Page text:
Defendant was charged in a multi-count indictment with one count of armed robbery, two counts of kidnapping, two counts of aggravated assault and five counts of possession of a firearm during the commission of a crime. The case was tried before a jury and the victim's testimony revealed the following:
During the evening of January 27, 1990, defendant approached the victim in the parking lot of a convenience store as the victim and the victim's four-year-old daughter were entering a pick-up truck. Defendant "tapped [the victim] on the shoulder and said hey. [The victim] turned around and [saw that defendant] had a gun. . . ." The victim also noticed an unidentified accomplice standing at the front of the truck and he appeared to be "watching guard." Defendant covered the victim's mouth and ordered her to give up her "purse" and "to scoot over and let him in." The victim gave defendant her purse, but refused him entrance to the truck. Defendant "pointed the gun at [the victim's daughter] and . . . told [the victim that] he was fixing to kill her if [the victim] didn't scoot on over and let him in." The victim resisted and defendant "started hitting [the victim] with the gun." Defendant's accomplice then approached defendant and "said come on, man, don't do her like that [and] he pushed him away from her and was kind of cussing at him." A car then drove into the convenience store parking lot and defendant and the accomplice fled.
Defendant testified and admitted that he was at the crime scene when the victim was assaulted, but denied participation in the crime. More specifically, defendant testified that he heard the victim's screams; that he walked to the front of the victim's truck and that he saw his brother assaulting the victim. Defendant explained that he "grabbed" his brother's arm in an attempt to break off the assault; that his brother "pushed" him away and that he then "walked away."
Defendant was found guilty of armed robbery and not guilty on the remaining counts of the indictment. One of the counts of possession of a firearm during the commission of a crime had been dismissed. This appeal followed. Held:
1. Defendant first contends the trial court erred in denying his motion for directed verdict and his motion for mistrial, arguing the State's closing argument led to the erroneous conclusion that defendant could be found guilty on facts not alleged in the indictment. More specifically, defendant asserts the State argued that defendant is guilty as either the actual perpetrator (the assailant) or as an aider and abettor to the crimes charged and contends the argument that defendant is guilty as an aider and abettor is at odds with the charge that defendant was the actual perpetrator of the armed robbery.
"In the absence of a transcript, we cannot consider enumerations of error concerning the evidence or proceedings at trial. Dean v. State, 188 Ga. App. 128 (372 SE2d 286) (1988)
." Hasty v. State, 195 Ga. App. 427 (394 SE2d 800)
. In the case sub judice, there is no transcript or stipulation supporting defendant's assertion that the State commented during closing argument that defendant is guilty as either the actual perpetrator (the assailant) or as an aider and abettor to the crimes charged. See Sizemore v. State, 195 Ga. App. 548 (395 SE2d 669)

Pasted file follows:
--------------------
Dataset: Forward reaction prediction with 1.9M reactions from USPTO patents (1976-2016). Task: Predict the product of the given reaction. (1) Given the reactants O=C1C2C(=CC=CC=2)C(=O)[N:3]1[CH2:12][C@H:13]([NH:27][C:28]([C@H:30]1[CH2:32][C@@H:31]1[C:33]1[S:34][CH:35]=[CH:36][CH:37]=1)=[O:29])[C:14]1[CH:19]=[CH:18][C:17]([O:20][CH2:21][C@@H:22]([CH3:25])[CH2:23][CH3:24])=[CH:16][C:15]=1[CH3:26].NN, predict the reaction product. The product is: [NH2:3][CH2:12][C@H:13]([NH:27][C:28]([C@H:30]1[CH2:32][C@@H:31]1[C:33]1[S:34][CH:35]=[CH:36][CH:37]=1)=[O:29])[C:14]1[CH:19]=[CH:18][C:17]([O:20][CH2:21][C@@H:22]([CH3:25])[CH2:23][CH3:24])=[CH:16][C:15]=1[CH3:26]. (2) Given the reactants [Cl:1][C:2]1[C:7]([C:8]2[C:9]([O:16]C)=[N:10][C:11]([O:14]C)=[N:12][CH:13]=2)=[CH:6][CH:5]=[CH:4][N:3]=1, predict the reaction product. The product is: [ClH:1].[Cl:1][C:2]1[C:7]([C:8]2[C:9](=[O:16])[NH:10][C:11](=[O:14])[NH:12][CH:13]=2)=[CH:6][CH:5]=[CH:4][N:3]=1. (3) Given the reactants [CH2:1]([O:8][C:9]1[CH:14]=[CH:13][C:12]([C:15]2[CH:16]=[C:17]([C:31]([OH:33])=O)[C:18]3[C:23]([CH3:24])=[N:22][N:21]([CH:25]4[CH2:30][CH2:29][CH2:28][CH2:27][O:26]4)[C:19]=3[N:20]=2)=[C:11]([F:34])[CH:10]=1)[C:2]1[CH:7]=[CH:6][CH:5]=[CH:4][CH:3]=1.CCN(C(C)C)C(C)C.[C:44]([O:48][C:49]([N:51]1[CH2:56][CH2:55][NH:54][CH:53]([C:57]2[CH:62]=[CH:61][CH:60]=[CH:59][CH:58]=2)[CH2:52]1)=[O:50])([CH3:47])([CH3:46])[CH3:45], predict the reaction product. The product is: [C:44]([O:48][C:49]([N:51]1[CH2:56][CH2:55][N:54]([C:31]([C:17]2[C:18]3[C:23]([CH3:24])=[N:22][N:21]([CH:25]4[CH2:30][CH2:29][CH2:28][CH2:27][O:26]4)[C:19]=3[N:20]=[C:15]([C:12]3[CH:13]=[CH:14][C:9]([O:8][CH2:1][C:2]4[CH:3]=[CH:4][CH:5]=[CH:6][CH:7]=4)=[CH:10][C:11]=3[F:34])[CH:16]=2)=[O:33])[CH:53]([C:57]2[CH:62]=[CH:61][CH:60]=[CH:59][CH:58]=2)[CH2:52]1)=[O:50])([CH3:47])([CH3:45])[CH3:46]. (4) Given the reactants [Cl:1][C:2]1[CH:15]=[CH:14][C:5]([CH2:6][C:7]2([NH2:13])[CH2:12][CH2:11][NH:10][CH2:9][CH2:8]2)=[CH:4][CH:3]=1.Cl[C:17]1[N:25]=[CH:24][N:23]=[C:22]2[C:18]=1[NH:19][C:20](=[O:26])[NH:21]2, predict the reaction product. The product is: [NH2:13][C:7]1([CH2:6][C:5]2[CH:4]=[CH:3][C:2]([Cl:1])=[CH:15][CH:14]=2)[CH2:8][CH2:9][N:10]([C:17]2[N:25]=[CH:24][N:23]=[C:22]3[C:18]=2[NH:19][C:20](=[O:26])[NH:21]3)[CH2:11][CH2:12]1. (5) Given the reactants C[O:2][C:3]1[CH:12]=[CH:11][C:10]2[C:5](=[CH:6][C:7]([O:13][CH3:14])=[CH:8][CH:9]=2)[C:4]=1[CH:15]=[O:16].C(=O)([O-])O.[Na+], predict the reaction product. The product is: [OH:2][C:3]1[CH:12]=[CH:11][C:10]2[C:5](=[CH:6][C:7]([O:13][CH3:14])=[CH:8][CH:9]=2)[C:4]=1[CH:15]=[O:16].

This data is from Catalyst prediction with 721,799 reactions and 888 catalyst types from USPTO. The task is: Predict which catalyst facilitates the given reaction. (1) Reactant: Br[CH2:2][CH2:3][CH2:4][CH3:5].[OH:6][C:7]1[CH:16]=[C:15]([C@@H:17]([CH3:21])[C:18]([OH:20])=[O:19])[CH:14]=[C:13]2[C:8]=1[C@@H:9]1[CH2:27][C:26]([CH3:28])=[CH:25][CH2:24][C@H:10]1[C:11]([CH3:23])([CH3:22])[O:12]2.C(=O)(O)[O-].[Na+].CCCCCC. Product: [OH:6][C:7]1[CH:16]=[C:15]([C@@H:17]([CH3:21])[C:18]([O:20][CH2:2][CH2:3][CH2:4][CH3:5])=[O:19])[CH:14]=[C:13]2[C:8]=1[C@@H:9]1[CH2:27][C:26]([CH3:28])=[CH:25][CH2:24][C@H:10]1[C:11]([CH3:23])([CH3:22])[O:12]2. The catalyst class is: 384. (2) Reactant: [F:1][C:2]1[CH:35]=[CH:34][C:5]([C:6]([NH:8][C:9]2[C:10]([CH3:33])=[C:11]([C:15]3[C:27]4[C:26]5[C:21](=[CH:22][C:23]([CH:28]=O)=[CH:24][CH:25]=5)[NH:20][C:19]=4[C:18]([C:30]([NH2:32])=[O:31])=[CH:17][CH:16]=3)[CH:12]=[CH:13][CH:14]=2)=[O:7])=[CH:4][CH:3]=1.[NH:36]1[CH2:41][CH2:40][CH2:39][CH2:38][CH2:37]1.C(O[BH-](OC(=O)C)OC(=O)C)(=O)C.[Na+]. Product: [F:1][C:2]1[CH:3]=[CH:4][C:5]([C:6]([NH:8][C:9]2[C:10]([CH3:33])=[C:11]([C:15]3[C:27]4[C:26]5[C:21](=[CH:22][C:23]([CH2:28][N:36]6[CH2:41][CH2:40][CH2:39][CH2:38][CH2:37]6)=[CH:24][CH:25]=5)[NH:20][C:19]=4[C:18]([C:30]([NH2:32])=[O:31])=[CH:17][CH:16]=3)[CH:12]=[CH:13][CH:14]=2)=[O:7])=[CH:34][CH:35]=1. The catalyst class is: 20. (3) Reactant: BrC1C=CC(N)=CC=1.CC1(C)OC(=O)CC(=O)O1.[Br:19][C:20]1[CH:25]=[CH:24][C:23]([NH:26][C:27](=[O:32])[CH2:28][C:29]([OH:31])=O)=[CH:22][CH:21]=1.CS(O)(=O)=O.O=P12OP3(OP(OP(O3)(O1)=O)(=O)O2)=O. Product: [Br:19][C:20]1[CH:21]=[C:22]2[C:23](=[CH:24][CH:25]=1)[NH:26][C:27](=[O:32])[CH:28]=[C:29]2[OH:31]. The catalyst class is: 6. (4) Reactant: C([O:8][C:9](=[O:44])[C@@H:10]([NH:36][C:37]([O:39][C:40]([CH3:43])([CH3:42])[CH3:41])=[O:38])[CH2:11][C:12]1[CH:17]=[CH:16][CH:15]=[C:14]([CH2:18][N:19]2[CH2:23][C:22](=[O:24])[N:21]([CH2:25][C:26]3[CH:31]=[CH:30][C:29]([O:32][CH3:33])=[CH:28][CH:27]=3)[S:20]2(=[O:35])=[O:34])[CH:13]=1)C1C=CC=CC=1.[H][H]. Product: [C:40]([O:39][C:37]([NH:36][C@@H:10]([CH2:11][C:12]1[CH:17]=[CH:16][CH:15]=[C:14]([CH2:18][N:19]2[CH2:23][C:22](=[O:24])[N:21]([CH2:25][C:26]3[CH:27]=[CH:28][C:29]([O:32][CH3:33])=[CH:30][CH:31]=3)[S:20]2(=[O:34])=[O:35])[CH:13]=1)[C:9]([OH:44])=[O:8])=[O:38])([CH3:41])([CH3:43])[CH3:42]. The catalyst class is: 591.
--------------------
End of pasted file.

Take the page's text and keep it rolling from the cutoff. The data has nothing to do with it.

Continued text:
. This enumeration therefore presents nothing for review. Nonetheless, we have considered defendant's contention and find it to be without merit.
" 'Every person concerned in the commission of a crime is a party thereto and may be charged with and convicted of commission of the crime. A person is concerned in the commission of a crime only if he: . . . (3) (i)ntentionally aids or abets in the commission of the crime. . . .' OCGA 16-2-20
(Code Ann. 26-801)." Carter v. State, 168 Ga. App. 177 (3)
, 178 (308 SE2d 438
). In the case sub judice, the evidence authorized findings that defendant was either the assailant or the assailant's accomplice. These circumstances support an argument that defendant was either the assailant or an aider and abettor to the crimes charged and that defendant would be guilty of committing the crimes under either circumstance. George v. State, 175 Ga. App. 229
, 230 (3), 231 (333 SE2d 141
); Jenkins v. State, 172 Ga. App. 715
, 716 (4) (324 SE2d 491
); Carter v. State, 168 Ga. App. 177 (3)
, supra. The trial court did not err in denying defendant's motion for a directed verdict of acquittal and his motion for mistrial.
2. In his second and third enumerations, defendant contends the trial court's charge on parties to the crime, i.e., that defendant could be found guilty as an aider and abettor under OCGA 16-2-20
, is not supported by the evidence and is inconsistent with the allegation that defendant was the actual perpetrator (the assailant) of the armed robbery. This contention is without merit for the reasons stated in Division 1 of this opinion.
3. Defendant contends the trial court erred in denying his motion for mistrial after the State's "burden shifting" closing argument, i.e., "You've heard from the defendant, what he had to say. You haven't heard from any other witness. You haven't heard any corroboration."
Blackburn, Bright & Edwards, J. Converse Bright, James G. Tunison, Jr., for appellant.